ITEM: The days of Wi-Fi serving as a superior connectivity alternative to mobile broadband are drawing to a close, which means cellcos are going to have to rethink the role that Wi-Fi plays in their service offerings and network strategies.
That’s according to a new report from OpenSignal, which found that in 33 countries – or 41% of the countries it typically covers in its mobile broadband data speed research – average mobile data speeds are now faster than average Wi-Fi speeds.
That’s when you include 3G connections. If you count only 4G, 50 countries (63%) now offer faster mobile broadband speeds on average over Wi-Fi.
The results indicate how far mobile broadband has come in the last decade. When the iPhone made its appearance in mid-2007, it changed the mobile broadband game in more ways than one – it didn’t support 3G because Apple believed at the time (correctly) that Wi-Fi had the speed and capacity to deliver the optimum mobile data experience that 3G was supposed to deliver but didn’t. As smartphones took off, cellco networks were so overwhelmed by data traffic that Wi-Fi offload was the easiest way to mitigate congestion until 4G (which was first commercialized at the end of 2009) went mainstream.
Ten years later, says the OpenSignal report, that model is still more or less in play to the point that many users still spend more time on Wi-Fi connections than they do on mobile broadband, although this is in part because many smartphones still ship with Wi-Fi as the default automatic data connectivity option. Put another way, the report says, if more customers use Wi-Fi instead of mobile broadband, it’s not necessarily because they’re choosing to do so.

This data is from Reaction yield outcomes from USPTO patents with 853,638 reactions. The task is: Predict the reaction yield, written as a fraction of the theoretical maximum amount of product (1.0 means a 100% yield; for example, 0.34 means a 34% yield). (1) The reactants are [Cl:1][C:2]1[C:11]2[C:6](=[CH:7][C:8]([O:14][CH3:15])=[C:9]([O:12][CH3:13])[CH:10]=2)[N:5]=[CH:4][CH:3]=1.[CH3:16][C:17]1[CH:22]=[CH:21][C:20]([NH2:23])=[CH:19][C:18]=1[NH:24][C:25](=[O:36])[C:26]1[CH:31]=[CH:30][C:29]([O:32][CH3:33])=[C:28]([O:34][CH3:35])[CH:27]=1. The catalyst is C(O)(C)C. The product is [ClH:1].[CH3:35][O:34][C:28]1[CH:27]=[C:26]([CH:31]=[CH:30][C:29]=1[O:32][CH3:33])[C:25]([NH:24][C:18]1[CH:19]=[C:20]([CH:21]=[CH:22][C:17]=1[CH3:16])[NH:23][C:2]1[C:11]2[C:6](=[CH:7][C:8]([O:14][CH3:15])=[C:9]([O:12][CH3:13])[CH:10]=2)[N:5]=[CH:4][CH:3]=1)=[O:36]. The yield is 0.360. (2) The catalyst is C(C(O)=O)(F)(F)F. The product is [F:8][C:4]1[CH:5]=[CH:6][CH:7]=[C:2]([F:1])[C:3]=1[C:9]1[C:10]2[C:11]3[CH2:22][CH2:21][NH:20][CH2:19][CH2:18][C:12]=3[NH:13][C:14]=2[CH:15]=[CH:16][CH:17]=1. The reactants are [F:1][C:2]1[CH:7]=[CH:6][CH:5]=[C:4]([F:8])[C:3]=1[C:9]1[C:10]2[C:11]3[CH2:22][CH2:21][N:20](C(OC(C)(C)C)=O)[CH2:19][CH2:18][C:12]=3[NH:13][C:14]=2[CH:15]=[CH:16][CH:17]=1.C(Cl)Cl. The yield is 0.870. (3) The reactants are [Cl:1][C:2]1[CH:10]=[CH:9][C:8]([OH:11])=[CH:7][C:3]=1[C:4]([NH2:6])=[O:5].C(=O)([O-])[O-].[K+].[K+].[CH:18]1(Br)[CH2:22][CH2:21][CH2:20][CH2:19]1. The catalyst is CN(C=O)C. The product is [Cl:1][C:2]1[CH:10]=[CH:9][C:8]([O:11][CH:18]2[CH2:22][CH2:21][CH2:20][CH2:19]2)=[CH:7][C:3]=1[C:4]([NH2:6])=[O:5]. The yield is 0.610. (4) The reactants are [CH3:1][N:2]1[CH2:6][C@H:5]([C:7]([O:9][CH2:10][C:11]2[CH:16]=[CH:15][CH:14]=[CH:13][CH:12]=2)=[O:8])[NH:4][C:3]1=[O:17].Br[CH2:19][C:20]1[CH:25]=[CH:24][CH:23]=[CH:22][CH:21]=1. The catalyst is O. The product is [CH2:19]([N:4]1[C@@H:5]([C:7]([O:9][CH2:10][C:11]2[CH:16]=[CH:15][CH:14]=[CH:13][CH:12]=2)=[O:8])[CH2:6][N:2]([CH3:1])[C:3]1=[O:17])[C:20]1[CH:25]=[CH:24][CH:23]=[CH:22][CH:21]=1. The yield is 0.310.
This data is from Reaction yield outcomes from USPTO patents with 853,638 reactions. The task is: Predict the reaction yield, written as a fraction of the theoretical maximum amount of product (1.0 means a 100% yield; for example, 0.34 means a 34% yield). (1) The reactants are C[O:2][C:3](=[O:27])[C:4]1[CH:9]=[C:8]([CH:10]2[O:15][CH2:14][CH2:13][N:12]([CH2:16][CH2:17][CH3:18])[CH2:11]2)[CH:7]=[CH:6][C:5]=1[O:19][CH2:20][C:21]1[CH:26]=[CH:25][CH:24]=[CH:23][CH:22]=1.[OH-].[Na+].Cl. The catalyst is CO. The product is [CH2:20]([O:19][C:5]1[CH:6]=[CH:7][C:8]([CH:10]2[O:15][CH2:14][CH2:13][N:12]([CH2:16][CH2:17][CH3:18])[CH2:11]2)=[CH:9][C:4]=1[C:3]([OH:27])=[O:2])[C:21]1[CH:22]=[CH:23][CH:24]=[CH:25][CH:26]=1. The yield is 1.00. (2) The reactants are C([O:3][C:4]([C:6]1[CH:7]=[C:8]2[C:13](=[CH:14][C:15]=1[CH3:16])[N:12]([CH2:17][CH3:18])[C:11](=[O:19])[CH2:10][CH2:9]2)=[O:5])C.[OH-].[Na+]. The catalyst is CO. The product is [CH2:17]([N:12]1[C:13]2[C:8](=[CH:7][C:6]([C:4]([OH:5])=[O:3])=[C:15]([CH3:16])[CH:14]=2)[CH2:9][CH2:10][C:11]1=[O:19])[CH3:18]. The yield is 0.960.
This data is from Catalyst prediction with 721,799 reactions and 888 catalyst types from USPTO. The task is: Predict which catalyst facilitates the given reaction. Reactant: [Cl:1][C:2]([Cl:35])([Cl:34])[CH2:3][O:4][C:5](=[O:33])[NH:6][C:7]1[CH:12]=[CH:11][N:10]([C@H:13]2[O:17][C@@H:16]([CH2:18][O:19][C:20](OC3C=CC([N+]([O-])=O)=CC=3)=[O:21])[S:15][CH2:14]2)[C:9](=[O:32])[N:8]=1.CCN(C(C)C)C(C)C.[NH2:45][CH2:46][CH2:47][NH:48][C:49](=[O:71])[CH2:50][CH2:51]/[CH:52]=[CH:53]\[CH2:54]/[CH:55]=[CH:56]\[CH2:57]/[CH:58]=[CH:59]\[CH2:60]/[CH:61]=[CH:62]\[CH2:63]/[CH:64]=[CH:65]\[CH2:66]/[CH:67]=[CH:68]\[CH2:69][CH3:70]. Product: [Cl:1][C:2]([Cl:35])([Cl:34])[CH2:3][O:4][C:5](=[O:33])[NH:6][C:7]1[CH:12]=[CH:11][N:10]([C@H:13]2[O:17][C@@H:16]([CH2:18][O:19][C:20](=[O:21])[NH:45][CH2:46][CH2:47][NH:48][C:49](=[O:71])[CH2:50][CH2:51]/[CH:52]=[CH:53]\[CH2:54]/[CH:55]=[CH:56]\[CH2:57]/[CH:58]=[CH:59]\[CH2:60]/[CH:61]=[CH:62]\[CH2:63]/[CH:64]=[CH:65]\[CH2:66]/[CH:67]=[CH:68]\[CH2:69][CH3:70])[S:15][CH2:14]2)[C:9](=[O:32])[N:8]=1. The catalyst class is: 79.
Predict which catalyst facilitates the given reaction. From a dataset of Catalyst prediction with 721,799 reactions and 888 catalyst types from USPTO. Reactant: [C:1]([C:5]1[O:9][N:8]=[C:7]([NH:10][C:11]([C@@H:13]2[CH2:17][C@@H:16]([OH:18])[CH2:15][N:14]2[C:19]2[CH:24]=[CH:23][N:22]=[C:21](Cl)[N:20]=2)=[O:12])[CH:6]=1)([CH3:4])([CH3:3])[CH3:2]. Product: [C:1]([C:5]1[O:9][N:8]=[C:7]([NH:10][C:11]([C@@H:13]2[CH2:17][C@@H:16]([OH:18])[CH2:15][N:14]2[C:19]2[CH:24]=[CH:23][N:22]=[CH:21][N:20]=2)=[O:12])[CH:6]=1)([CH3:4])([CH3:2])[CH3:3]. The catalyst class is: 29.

As for why cellular is outperforming Wi-Fi in speeds – since Wi-Fi has been evolving alongside mobile broadband in terms of data throughput capabilities – that’s partly to do with the quality of the fixed broadband link behind the Wi-Fi access point, but also to do with the fact that Wi-Fi’s own popularity means a higher likelihood of congestion – OpenSignal notes that in busy urban locations, “there can be ten to twenty active Wi-Fi networks all trying to use the same spectrum”. And that spectrum – which is unlicensed – tends to be limited to the 2.4 GHz band, since most smartphones don’t support 5 GHz Wi-Fi.
In any case, OpenSignal firmly expects this trend to continue as 4G becomes more prevalent and as 5G starts to come online over the next few years.
What this means for operators is that they’re going to have to rethink their Wi-Fi strategies, OpenSignal concludes.
Old Wi-Fi business models were based on the premise that that Wi-Fi would be a faster and more stable connection compared to mobile broadband. The OpenSignal report indicates that is increasingly no longer the case, and operators who offload their mobile customers to Wi-Fi risk handing them off to a worse connectivity experience – and today’s customers are more likely to notice the difference, especially if it results in buffering wheels.
Wi-Fi still has a role to play as an offload facilitator and a way to provide decent indoor coverage, OpenSignal says – but operators need to be aware that the balance is shifting in favor of cellular as the faster connection option, and plan their network strategies accordingly.
The full report is available here [PDF].